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International Tonmeister Symposium
Oct. 31, 2005 Schloss Hohenkammer

Improving 5.1 and Stereophonic Mastering/Monitoring
by Using Ambiophonic Techniques

By Ralph Glasgal, Ambiophonics Institute, 4 Piermont Road Rockleigh, New Jersey 07647 USA

Recording and Monitoring the Surround Channels

The fact that there are almost as many methods of recording surround sound as there are recording engineers is indicative of the fact that no method is psychoacoustically valid. Figures 14 and 15 show two methodologies for recording live music in a hall by Theile and Griesinger respectively. In practice, such methods are constantly being adapted but mic layouts like these illustrate the problems being encountered.

fig 14

Figure14. The OCT Microphone System Requires Subjective Decisions Dependent Upon Accurate Monitoring.

In the OCT drawing you can see that the location of the hall ambience microphones is arbitrary. Even the spacing of the hall mics and their directionality is not defined and left to the whim of the recording engineer. The Griesinger arrangement is similarly subjective and in practice almost impossible to implement. A key feature is the need for three mixers to be adjusted by ear.

Fig 15

Figure15. The Griesinger System Depends on Subjective Adjustment of Mixers

The basic problem, which neither these nor any other 5.1 recording array can solve, is that good sounding or realistic hall ambience cannot be properly recorded during a live performance or during an acoustic recording session. Compounding the problem is that the imperfectly gleaned ambience from the session cannot be mixed down to two media channels and then fed to two rear speakers with any expectation that such a mix will produce anything like a true hall experience.

A much better way to record ambience in the absence of rear direct sound is not to record it at all. Signals for any number of rear surround speakers are best derived from a library of hall impulse responses or from a venue impulse response obtained before or after the session. If you don’t have to worry about capturing signals to mix for the rear channels, the main microphones can be simpler and placed more advantageously. Modern impulse response gathering tools and the processors to use them have already reached a level of fidelity that exceeds that of any live performance microphone methodology so far proposed.

The impulse response of the hall desired is then processed with the main mic signals in a mathematical operation called convolution to produce as many surround channels as you wish. A major advantage of using 3D impulse responses is that one can also easily convolve surround signals for elevated speakers in the monitoring room to further the sense of realism that musicians appreciate. Impulse responses and the software to use them are now readily available from Waves Audio and others.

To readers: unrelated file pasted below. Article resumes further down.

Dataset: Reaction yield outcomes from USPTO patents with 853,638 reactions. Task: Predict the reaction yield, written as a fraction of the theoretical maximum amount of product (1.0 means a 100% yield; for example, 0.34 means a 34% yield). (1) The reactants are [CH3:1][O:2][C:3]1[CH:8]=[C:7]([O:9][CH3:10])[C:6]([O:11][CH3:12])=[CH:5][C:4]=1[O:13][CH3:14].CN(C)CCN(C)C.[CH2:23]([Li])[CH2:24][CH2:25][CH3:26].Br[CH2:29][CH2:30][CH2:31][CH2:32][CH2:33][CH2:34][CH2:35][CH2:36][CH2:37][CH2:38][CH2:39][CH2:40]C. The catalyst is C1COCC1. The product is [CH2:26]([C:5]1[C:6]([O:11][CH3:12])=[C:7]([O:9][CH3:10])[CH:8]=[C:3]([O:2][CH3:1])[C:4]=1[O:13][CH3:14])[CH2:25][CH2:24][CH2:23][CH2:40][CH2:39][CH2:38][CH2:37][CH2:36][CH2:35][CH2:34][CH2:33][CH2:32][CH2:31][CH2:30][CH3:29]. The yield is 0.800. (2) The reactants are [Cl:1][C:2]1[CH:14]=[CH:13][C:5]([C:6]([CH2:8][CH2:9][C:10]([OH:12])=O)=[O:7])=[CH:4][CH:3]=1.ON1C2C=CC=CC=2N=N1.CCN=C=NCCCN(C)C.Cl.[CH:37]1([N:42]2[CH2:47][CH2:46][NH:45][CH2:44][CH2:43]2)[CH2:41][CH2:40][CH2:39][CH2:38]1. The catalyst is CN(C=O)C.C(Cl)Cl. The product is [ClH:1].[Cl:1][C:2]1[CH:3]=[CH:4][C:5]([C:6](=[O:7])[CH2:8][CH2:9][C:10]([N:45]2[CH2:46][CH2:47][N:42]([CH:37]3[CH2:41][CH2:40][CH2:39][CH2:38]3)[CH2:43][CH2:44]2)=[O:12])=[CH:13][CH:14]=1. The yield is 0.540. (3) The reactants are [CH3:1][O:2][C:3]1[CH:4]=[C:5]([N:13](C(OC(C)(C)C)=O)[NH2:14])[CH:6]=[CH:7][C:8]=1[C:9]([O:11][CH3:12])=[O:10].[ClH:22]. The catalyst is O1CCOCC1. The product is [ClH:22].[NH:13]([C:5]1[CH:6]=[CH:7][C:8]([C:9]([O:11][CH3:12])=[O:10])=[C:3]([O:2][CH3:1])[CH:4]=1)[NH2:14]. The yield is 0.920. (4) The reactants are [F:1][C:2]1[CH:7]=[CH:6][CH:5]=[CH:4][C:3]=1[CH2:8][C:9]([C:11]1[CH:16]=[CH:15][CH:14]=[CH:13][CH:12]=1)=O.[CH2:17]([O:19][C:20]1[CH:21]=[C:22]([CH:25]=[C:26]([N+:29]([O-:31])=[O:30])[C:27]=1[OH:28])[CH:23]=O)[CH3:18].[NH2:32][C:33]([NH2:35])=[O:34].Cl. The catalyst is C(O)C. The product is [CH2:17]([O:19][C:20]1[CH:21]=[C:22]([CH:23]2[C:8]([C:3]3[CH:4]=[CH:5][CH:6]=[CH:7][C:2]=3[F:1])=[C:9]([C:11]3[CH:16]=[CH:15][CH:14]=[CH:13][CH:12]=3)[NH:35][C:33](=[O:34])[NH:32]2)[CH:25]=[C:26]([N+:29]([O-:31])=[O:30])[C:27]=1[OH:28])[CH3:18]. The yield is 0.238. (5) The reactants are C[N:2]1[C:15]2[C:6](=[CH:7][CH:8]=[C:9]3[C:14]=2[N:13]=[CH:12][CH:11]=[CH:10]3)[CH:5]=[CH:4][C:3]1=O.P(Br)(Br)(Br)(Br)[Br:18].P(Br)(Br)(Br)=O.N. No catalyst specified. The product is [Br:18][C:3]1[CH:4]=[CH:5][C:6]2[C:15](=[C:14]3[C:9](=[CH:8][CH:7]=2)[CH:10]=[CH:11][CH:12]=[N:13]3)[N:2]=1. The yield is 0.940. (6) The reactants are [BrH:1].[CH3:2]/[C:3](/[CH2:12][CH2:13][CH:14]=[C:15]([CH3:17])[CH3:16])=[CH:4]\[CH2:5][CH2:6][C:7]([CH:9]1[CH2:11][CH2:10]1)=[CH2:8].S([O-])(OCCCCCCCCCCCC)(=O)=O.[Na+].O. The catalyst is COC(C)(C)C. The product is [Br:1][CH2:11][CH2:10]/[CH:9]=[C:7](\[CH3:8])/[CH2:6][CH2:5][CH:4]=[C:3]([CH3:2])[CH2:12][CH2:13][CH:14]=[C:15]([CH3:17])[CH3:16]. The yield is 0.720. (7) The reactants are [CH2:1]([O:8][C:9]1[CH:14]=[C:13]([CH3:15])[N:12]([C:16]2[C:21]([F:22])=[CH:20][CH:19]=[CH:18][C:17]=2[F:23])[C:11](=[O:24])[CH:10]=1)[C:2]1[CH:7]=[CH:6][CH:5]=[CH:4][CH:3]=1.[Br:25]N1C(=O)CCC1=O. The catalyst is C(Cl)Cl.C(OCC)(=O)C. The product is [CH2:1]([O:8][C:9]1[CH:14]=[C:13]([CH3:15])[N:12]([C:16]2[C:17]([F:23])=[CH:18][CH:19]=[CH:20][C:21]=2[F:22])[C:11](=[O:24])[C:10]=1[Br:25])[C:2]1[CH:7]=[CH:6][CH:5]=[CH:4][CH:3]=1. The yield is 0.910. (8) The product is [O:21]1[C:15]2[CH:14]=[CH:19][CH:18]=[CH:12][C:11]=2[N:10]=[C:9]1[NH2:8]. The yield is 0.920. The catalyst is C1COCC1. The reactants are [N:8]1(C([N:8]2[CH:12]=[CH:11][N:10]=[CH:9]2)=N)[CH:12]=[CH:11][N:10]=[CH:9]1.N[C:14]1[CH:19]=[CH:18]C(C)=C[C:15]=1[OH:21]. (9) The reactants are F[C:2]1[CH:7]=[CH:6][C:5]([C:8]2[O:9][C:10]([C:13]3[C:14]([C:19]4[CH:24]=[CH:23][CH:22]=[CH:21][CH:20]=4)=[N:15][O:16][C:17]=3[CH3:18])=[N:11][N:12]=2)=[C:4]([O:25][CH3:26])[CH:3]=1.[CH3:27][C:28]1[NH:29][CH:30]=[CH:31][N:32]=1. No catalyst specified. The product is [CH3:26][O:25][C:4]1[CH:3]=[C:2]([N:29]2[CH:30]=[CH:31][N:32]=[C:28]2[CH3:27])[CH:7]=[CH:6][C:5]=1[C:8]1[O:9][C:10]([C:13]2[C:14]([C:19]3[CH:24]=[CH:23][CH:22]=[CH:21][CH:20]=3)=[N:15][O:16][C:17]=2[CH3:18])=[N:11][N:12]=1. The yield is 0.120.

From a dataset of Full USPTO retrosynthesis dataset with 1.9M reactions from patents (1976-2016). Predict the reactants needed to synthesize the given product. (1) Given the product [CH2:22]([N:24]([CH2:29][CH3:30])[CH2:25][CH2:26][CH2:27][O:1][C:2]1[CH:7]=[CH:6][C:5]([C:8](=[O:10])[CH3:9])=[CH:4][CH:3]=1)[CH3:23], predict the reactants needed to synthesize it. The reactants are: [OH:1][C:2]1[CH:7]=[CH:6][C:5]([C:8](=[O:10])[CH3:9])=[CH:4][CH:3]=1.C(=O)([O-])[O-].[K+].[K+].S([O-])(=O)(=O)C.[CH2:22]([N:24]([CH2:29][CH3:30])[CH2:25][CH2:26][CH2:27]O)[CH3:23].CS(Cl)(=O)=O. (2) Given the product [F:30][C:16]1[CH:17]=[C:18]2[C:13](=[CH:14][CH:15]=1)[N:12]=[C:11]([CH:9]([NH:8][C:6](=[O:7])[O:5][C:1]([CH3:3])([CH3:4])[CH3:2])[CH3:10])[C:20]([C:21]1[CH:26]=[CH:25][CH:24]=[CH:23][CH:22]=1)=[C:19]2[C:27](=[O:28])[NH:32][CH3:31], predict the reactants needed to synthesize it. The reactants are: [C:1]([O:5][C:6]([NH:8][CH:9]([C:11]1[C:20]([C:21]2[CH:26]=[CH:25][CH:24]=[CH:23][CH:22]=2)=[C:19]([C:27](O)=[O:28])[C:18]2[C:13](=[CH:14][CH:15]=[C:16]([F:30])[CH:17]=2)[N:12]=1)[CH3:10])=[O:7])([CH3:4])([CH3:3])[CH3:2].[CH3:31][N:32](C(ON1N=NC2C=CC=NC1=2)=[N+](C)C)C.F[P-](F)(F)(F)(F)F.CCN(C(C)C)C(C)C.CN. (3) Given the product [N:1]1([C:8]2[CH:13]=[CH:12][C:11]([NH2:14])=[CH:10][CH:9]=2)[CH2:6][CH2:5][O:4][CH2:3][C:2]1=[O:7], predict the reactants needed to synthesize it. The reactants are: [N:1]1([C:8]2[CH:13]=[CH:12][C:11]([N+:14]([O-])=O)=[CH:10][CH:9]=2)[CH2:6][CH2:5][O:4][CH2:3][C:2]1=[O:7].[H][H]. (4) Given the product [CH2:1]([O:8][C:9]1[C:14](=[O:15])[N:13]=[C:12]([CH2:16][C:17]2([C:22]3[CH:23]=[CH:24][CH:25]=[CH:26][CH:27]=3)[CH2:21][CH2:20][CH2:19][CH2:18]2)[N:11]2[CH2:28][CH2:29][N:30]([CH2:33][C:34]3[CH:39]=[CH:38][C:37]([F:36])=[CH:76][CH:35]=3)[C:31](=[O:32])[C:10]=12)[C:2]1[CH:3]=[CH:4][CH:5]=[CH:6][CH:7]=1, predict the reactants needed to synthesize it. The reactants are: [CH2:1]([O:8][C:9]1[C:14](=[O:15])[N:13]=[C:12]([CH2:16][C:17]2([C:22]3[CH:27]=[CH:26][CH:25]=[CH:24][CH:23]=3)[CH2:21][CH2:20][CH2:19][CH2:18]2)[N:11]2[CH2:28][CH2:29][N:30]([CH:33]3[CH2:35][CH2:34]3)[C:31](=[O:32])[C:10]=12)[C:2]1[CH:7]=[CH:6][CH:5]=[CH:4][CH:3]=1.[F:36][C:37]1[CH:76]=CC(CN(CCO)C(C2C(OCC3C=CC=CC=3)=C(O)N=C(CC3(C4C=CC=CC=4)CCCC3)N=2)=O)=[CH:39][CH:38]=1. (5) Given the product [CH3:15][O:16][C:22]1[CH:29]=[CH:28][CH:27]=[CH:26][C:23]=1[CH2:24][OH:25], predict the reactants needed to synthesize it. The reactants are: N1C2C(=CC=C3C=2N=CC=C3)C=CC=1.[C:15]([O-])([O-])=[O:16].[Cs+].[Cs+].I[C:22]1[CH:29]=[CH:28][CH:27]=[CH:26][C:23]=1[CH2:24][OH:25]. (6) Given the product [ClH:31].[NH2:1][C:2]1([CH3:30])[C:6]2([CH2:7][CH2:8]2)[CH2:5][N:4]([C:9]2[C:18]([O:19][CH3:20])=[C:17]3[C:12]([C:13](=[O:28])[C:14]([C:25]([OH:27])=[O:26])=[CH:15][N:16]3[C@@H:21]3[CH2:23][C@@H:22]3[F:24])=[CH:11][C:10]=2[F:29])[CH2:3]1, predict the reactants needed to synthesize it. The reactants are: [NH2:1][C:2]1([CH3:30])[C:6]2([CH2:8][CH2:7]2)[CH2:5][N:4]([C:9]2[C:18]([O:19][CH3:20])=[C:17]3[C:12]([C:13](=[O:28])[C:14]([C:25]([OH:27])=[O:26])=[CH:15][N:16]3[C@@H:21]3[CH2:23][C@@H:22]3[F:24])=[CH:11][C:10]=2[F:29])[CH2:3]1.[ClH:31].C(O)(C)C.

Monitoring the surround channels derived from a convolver and adjusting the convolver to complement the front channels is a lot easier than working with microphone signals, that have mixed ceiling, side, rear and frontal reflections all together and are almost always contaminated with some slightly delayed direct stage sound. Figure 15 shows a live recording session with a main microphone construction that can be placed without regard to collecting sound for the surrounds. This microphone, called an Ambiophone, does also have two omni mics behind the panel and so can be used to pick up rear hemisphere direct sound such as applause or be used in movie making.

Fig 16

Figure16. The Ambiophone, above and behind the conductor during live recording of Beethoven's Ninth, is beyond the critical radius without ill effect.

Even using a convolver with an appropriate impulse response cannot make the two speakers of 5.1 capable of delivering anything approaching a live in-hall music experience. But at least the surround ambience can be truer and uncontaminated by direct sound or by rear-hall-mic-captured ambience conflicting with the frontal ambience, unavoidably recorded by the frontal mics. If you convolve to say eight surround speakers, spread about the monitoring room, including overhead, you can have musicians listen to your tracks and their performances in much greater acoustical comfort. Someday with blue laser media you could even deliver such convolved ambience channels to the public with ease.

Fig 17

Figure17. The Surrstat electrostatic panel from Soundlab allows surround speakers to behave more like concert hall walls.

Figure 18 shows how a psychoacoustically advantaged monitoring/mastering studio could be setup. It allows for binaural monitoring and convenient comparisons of that with a stereo or surround downmix. Figure 19 shows the details of a coder to convert an Ambiophonic 3D recording to a 5.1 compatible mix and a decoder to recover the original Ambiophonic recording when desired.

Fig 18

Figure18. Monitoring/Mastering System Maintains Correct ILD and ITD

Fig 19

Figure19. Encoder-Decoder Processes Conversion from 3D to 5.1